Novel Applications and New Developments in Gas Chromatography

March 14, 2006

E-Separation Solutions

Exciting new uses for gas chromatography and its hyphenated forms show that there is an uncharted territory of applications and that there are limitations that still need to be overcome. The Tuesday afternoon oral session at Pittcon 2006, "GC-MS: Developments and Applications," gave the audience an idea of advances in GC and some new areas for the technique's application. John Chalmers of VS Consulting (Stokesley, United Kingdom) presided over the session.

Exciting new uses for gas chromatography and its hyphenated forms show that there is an uncharted territory of applications and that there are limitations that still need to be overcome. The Tuesday afternoon oral session at Pittcon 2006, "GC-MS: Developments and Applications," gave the audience an idea of advances in GC and some new areas for the technique's application. John Chalmers of VS Consulting (Stokesley, United Kingdom) presided over the session.

Researchers at Tel Aviv University in Israel point out that GC-MS's limited capability with respect to analyzing thermally labile and low volatility large molecules are the technique's "Achilles Heel." Aviv Amirav, the lead author, presented a remedy in his talk "A New Type of GC-MS with Advanced Capabilities". Amirav and his colleagues from Tel Aviv University and Varian, Inc. have combined a supersonic molecular beam interface and its fly-through EI ion source with Varian's 1200 GCMS and MS-MS. The resulting high GC column flow rates bring the elution temperatures down by as much as 200 °C, which means larger molecules can be eluted and a larger range of labile compounds can be analyzed.

Gary Lavigne, from the University of Connecticut presented a solvent-free syringeless-injection method for the analysis of inorganic materials for trace compounds, which should rid of the "guesswork" and the cost and time overhead of solvents. He started the presentation with a novel animation showing how the new syringeless system works. Typically, GC involves using solvents to extract compounds from an inorganic substance. Doing that requires heating, ultrasonic agitation, filtering and volume reduction. It further requires injecting a prepared liquid sample into a heated injection port for GC-MS analysis. In the new device, made of a sample vial and a syringeless valve, the inorganic materials are introduced directly into a heated injection port of a GC for direct thermal desorption.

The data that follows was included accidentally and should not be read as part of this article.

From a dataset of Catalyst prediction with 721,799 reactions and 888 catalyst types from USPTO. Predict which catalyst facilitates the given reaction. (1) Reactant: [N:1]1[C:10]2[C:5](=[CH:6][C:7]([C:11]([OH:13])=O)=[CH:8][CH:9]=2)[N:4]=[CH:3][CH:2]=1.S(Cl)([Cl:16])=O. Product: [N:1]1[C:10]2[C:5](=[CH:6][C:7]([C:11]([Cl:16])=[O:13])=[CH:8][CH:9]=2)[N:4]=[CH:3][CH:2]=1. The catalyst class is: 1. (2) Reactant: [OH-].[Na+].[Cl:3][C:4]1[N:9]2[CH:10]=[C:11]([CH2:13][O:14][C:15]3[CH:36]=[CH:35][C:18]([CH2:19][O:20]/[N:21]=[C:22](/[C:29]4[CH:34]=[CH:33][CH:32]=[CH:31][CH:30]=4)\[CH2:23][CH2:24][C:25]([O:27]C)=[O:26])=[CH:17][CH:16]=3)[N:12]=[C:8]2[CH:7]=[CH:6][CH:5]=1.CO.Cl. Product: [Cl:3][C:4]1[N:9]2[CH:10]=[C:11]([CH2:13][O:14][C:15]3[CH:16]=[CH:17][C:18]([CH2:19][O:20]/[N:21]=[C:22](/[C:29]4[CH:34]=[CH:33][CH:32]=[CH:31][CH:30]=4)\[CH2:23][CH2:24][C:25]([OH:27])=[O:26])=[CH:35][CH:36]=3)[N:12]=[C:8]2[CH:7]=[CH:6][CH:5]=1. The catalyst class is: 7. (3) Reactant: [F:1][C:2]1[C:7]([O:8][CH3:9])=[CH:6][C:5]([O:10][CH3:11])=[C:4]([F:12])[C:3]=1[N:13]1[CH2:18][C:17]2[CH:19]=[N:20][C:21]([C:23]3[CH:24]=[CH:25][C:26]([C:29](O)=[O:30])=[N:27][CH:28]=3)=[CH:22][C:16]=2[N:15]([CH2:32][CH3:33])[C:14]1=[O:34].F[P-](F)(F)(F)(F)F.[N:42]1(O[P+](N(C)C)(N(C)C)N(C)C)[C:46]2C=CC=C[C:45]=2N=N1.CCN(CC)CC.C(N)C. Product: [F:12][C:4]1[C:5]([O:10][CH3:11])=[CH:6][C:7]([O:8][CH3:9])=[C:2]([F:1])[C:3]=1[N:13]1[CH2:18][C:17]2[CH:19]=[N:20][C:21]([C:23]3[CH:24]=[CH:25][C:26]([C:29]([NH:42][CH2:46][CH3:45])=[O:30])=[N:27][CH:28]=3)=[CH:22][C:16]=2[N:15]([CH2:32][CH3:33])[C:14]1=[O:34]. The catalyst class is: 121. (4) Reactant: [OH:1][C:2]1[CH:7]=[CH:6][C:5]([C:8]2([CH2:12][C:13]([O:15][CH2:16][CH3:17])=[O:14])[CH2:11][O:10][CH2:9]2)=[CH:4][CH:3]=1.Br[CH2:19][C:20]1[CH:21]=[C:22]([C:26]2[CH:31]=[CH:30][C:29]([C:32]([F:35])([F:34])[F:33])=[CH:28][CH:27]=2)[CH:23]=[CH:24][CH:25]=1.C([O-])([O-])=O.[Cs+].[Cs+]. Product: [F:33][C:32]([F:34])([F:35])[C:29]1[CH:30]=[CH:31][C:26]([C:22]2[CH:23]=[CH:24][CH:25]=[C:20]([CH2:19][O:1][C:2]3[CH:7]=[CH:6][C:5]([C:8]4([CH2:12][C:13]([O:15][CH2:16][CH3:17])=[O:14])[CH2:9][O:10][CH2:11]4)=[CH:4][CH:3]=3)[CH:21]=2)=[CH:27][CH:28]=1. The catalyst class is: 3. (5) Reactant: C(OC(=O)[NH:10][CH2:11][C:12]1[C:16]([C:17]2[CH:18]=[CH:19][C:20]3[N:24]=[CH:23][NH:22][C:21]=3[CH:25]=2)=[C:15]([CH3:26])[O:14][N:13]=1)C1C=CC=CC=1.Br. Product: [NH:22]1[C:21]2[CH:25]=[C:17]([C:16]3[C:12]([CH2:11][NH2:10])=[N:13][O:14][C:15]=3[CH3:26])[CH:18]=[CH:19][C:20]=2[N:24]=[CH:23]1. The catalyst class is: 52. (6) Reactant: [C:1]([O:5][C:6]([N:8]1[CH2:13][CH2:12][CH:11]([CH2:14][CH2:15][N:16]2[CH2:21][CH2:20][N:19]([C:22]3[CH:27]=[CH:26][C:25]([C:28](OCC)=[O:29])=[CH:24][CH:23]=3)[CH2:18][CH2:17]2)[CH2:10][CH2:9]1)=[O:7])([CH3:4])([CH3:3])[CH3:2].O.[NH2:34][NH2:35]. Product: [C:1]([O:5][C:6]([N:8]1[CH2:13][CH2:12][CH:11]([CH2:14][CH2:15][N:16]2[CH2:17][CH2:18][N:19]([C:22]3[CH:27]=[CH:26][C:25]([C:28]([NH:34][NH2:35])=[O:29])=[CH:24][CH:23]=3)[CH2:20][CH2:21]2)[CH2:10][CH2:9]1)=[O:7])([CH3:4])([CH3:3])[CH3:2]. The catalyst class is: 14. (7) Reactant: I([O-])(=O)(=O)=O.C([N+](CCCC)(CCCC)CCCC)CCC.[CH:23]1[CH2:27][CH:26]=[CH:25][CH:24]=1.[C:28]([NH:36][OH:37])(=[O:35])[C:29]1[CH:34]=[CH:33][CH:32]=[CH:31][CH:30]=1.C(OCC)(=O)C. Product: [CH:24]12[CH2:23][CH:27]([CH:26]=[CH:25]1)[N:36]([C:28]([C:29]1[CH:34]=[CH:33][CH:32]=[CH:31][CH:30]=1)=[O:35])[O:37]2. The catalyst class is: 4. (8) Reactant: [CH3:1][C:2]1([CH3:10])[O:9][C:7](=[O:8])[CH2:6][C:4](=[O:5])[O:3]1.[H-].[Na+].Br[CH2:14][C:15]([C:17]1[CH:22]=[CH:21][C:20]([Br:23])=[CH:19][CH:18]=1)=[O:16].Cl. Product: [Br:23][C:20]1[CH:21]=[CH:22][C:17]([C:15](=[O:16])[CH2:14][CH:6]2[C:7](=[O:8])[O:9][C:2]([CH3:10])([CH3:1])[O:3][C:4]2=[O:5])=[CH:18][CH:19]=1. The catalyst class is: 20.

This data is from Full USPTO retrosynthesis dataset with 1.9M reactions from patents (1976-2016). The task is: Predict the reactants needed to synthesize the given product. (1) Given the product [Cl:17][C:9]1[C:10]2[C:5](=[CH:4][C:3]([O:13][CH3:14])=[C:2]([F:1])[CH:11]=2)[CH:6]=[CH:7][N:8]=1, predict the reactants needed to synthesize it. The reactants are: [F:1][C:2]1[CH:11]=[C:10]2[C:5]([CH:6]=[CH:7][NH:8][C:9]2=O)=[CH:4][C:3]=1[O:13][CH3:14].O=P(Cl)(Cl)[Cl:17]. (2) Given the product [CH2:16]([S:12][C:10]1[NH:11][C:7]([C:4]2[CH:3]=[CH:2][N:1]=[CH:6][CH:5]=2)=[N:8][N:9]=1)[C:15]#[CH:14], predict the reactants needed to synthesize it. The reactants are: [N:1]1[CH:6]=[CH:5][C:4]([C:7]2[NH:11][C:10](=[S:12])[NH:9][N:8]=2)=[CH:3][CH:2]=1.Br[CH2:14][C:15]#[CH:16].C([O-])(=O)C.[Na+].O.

In one of the few organic tests of the technique that Lavigne presented, a preliminary result comparing of normal versus abnormally growing bone samples showed the presence of xylene in the abnormal tissue. Lavigne said that his group as well as the doctor they obtained the samples from could not explain the xylene. But they will be testing more patient samples to find out where it could be coming from.

A last minute change surprised some audience members. The final Pittcon program had listed a talk by U.S. Department of Agriculture researchers, who were going to present a comparison of several methods for the analysis of food flavors. But a talk by Philip Wylie of Agilent Technologies replaced the USDA presentation. Wylie described a new method for identifying indoor air pollutants using thermal desorption with gas chromatography and mass spectrometry. The technique uses retention time locking combined with deconvolution and RTL library searching.

In the second half of the session, Centers for Disease Control and Prevention researchers presented their research on the application of GC-MS in an important human health issue - monitoring the exposure of polycyclic aromatic hydrocarbons (PAH) in the general population, and identifying those at increased risk of exposure. PAHs have been linked to a number of human health adversities including cancer. The compounds are metabolized in the body to hydroxylated metabolites (HOPAH) and excreted in urine ad feces. The CDC researchers measured HOPAH in urine using enzymatic hydrolysis of these conjugates, liquid-liquid extraction on a Gilson 215 liquid handler and derivatization with silylating reagent. They followed this by gas chromatography (GC) in conjugation with high-resolution mass spectrometry (HRMS).

The last talk by Ohio University researcher Yao Lu touched on an interesting practical application for GC-MS: forensics. Specifically, the researchers touched on application in arson investigation. In 2003, there were 37,500 intentionally set structure fires that killed 305 people and caused almost $700 million in property loss, according to the U.S. Fire Administration. They talked about the importance of gas chromatography-differential mobility spectrometry in classifying petroleum-based accelerants, including gasoline, turpentine and paint thinner, in fire debris.

Other talks presented in this session were:

"Calibration of SPME for Quantitative Analysis by Gas Chromatography," by Gangfeng Ouyang at the University of Waterloo (Ontario, Canada).

"Coeluting Compounds in GC/MS? No Problem," by Rachel Kohn of Tovatech, LLC, (South Orange, New Jersey). "The Role of Evolved Gas Analysis (EGA) in Polymer Characterization," by R. R. Freeman of Quantum Analytics (Foster City, California).